2017 was, without doubt, the best year of my life.
I was 38 years old and feeling that my life-proper was about to begin. I was overjoyed to marry the man who brightens my life every day. We moved into the first house we had chosen together (rented for now, but nonetheless…ours). Our families came together for a beautiful summer wedding celebration. Our friends gathered for a night of revelry to toast our union. We spent three wonderful weeks on honeymoon exploring the southern states of the USA.
We really couldn’t have asked for more.
In January 2018, I began the year on a high, eager to work towards our next adventure of having a baby, a brand new little person to complete our family.
I stopped birth control, which in my case meant stopping the progesterone only pill. We were lucky and my cycle normalised within weeks.
I also quit smoking, something that had a tight hold on me for the last 15 years.
We took a last holiday to Mexico to enjoy the world (and alcohol) as a twosome.
Pre-pregnancy preparations complete, we excitedly ‘began trying’.
TTC (Trying To Conceive)
We weren’t completely naive and we knew that, with me being 38 and he 37, we may not find it easy to conceive. So I tried to give myself the best chance. I joined an online forum of women, all trying to conceive, and was immersed in a world of fertility-related acronyms, and a range of new practices to incorporate into my daily routine.
I started taking conception supplements. I began tracking my basal body temperature (or BBT) every morning, so I would know when I had ovulated (the science being that after ovulation, your BBT will increase between 0.2 and 0.5 degrees Celsius). I introduced OPKs into my world, small sticks that you pee on that let you know when you have a luteal hormone surge, which usually indicates you are about to ovulate and should probably ‘get busy’.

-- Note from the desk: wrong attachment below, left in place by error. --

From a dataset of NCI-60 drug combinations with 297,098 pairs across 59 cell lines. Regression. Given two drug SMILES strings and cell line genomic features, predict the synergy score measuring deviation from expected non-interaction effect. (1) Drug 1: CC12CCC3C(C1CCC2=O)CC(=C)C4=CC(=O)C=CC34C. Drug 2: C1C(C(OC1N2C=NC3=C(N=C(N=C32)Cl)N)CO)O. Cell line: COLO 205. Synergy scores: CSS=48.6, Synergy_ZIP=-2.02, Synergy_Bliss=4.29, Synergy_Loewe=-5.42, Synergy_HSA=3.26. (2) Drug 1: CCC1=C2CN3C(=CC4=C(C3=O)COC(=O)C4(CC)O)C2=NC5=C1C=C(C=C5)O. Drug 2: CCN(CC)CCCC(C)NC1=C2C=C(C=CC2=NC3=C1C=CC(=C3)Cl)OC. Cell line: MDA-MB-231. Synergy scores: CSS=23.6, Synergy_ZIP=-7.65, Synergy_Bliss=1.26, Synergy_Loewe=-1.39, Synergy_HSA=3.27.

All these things I did without complaint, knowing that if, and when, they worked, it would be a small price to pay.
I won’t lie, despite knowing the facts – there is only around a 20% chance of conceiving in any given cycle, and that’s if you’re young, have no medical issues and have sex when you’re fertile – I was still upset when our first attempt failed and my period (or AF – Aunt Flo) arrived.
Cycle two came and went with no joy. “Never mind”, we thought, “it’s still early, maybe next month”.
When we got to month three, we had a trip planned to visit friends in Switzerland midway between ovulating and my period. “We’ll just relax”, we thought, “enjoy our time with our friends and think about all this when we get back”. I took no tests, no thermometer, I had no way of checking whether I was pregnant or not.
But two things happened while we were away.
The first, I began to spot. Not unusual for many women, but I never spot until the day of my period.
The second, the apartment our friends live in had a huge nest on its chimney. And the residents? Only a family of storks! We’re not prone to superstition, but even we had to wonder at this, could it be a sign?
Thrilled cannot adequately explain how we felt when we got home from Switzerland and the very next morning, found out we had done it. We were pregnant! The sight of the second pink line on the pregnancy test immediately became the most beautiful thing I had ever seen. Telling my husband was the best thing I had ever done.
My mind began to rush forward, imagining stroking my swollen belly as I ‘bloomed’, picking out a beautiful mobile to decorate the nursery, welcoming our new arrival (I skipped over the pain part). I dreamed of watching our baby sleep in my arms, the gentle rise and fall of its chest. Seeing my baby smile when I come close, knowing somehow that I’m the person that grew them.
And just like that, in the blink of an eye, I became a mum.
Unfortunately, the eye kept on blinking, and when the eyelid once again reopened, my whole world did a 180. No more pregnancy, no more January baby, no more family-of-three. All our dreams came crashing down to earth at nearly 10 weeks pregnant when we went for an ultrasound scan and heard the words every expectant mother dreads to hear, ‘I’m sorry, but there’s no heartbeat’…